Although I recognise that they're not the same, the yellow berries are just like the more common red ones, but why are there yellow ones ?
For example, I've never come across purple ones.
Well, on a chemical and physical scale, the color of berries depends on the molecules produced by the plant and concentrated in the berries, which can be for a veriety of reasons: to attract or deter animals, camouflage, protection from the elements or microorganisms...These molecules absorb certain wavelengths and reflect others (the latter ones you detect as color).
Carotenoids are a group of molecules (organic pigments) produced by plants that reflect mainly yellow and red wavelengths.
Anthocyanins in contrast reflect red and blue wavelengths. They are 'rarer' than carotenoids.
These molecules may be present simultaneously, but the concentration of said molecules defines the ultimate visible color.
Leaves contain LOTS of chlorophyll to maximize their photosynthetic potential and this molecule reflects most of the green light. They also contain carotenoids for various reasons, but in vastly smaller concentrations. Thus the reflected light from the carotenoids is outshone by that of the chlorophyll, thus leaves appear green to you and me.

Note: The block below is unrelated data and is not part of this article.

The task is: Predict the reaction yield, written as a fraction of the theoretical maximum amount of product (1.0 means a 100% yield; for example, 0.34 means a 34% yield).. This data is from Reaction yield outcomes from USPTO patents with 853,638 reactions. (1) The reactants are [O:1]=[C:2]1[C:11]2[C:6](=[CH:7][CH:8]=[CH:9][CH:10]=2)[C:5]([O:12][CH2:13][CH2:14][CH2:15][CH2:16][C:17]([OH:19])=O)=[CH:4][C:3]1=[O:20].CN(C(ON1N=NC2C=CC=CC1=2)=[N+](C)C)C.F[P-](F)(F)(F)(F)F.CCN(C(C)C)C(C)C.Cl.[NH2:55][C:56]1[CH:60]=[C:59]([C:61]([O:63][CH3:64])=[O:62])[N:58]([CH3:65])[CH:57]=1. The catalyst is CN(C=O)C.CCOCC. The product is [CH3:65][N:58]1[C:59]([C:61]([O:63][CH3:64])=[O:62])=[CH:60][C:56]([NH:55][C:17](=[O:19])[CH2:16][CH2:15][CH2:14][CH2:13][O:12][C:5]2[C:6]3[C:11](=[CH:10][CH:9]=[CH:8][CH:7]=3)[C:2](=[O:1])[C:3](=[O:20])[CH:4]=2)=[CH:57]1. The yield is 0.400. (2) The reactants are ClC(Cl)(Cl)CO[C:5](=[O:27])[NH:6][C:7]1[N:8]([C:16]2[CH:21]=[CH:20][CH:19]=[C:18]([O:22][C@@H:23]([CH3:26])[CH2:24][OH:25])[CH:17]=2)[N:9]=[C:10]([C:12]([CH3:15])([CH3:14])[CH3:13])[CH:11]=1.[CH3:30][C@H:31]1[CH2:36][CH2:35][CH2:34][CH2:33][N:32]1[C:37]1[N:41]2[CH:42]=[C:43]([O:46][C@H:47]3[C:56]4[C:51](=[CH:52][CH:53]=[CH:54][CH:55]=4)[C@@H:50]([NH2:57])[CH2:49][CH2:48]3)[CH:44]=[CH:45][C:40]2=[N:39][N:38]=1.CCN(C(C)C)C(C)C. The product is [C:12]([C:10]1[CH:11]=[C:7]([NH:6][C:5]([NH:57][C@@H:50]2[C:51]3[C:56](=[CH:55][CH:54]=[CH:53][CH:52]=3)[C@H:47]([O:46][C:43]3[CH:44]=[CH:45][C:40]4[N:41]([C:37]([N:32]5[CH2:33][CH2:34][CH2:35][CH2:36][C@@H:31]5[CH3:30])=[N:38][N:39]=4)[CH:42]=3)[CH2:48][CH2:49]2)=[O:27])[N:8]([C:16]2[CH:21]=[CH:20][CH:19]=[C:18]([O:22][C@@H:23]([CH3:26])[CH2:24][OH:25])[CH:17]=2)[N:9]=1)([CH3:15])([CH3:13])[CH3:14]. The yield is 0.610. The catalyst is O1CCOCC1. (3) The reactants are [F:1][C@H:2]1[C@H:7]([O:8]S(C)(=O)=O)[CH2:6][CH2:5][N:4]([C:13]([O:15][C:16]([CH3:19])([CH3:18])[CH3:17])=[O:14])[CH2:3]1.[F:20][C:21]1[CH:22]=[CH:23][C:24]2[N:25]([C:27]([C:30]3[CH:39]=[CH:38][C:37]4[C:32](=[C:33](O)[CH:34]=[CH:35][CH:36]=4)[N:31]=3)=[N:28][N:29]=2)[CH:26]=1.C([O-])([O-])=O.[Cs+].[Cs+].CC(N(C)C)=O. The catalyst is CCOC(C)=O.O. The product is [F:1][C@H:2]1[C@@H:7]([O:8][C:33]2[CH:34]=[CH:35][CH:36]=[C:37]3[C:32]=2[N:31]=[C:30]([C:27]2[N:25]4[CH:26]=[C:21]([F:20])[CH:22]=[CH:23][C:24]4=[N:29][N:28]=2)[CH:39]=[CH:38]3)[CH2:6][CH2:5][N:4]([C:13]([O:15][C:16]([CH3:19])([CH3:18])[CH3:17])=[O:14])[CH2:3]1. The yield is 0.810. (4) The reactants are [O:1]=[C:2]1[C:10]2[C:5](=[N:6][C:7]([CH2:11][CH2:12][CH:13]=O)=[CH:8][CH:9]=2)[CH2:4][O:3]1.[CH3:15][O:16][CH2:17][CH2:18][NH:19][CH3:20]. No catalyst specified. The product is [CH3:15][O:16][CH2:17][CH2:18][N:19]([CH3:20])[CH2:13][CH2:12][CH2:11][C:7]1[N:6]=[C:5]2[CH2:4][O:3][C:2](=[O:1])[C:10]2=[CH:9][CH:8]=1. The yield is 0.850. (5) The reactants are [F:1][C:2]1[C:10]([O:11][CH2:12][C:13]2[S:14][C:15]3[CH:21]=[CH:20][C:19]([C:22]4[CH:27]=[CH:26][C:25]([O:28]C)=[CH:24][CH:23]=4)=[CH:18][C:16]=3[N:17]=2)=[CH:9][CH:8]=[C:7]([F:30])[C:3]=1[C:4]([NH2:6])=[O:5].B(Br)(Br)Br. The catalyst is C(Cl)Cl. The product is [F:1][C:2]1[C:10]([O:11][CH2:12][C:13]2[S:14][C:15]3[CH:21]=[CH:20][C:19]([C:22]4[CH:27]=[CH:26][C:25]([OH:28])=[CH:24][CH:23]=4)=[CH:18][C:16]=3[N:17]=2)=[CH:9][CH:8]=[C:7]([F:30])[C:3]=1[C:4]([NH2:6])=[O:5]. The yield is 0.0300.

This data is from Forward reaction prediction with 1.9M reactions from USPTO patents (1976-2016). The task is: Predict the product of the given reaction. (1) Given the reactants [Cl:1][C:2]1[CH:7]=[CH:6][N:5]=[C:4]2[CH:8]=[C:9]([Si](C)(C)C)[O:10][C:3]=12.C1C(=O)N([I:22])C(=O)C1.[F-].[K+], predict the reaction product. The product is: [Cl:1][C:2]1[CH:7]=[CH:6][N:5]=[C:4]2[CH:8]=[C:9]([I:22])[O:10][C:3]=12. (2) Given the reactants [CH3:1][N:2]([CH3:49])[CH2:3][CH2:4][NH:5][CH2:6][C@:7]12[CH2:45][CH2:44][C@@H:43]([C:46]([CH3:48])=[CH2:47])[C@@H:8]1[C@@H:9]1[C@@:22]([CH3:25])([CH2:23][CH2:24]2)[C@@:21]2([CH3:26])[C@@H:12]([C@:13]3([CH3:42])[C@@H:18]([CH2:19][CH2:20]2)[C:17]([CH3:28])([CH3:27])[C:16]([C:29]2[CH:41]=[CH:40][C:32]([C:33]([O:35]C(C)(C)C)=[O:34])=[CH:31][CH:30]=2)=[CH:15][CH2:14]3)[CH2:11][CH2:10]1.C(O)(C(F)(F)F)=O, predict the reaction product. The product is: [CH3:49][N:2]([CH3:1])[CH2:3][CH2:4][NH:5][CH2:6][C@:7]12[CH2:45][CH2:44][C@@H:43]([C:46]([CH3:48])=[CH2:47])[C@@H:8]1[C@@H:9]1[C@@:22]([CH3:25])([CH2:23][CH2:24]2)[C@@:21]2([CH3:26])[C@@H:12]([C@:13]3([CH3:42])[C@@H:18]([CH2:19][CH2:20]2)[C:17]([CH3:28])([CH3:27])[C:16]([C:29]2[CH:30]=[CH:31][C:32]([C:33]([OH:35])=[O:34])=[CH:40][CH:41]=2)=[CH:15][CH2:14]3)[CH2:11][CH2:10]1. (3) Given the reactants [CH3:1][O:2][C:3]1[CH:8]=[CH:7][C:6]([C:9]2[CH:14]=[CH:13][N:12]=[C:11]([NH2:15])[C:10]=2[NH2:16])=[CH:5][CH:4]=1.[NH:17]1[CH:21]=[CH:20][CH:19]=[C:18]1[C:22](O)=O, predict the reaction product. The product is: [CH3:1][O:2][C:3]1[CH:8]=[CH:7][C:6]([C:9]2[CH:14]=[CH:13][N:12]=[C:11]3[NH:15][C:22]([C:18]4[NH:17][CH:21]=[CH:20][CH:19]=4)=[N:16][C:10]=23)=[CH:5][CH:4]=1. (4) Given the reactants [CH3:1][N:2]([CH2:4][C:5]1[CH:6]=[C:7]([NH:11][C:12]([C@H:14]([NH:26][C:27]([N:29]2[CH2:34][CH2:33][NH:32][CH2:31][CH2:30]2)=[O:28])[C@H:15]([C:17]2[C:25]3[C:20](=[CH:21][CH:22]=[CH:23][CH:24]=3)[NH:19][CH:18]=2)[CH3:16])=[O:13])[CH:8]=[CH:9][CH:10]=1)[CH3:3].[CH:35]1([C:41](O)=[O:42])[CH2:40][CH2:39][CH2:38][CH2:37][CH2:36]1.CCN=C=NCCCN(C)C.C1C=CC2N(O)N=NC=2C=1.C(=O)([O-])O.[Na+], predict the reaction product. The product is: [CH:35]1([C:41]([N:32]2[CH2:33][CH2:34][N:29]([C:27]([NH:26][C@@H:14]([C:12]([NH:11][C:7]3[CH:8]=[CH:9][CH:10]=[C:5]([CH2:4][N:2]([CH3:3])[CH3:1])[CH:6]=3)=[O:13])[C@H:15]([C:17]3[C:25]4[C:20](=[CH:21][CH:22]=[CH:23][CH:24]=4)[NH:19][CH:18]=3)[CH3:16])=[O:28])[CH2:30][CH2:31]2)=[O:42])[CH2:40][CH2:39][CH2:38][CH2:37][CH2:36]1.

This scenario is visualized dramatically in autumn as leaves turn from green to yellow, orange, red, brown or purple: The plant draws the chlorophyll molecules out from the leaves into its woody tissue as reserves during winter, leaving the carotenoids behind. The latter's relative concentration in the leaves increases, and so does its portion in the reflected light.
So why have you not come across purple berries? Depends if you're talking about general berries/fruits...There are LOTS of examples as given by people before me.
Or if you're talking about these specific plant species...They simply do not have the genetic ability to produce anthocyanins - either in great enough quantities or at all - to produce purple berries. Maybe one day someone will breed one though...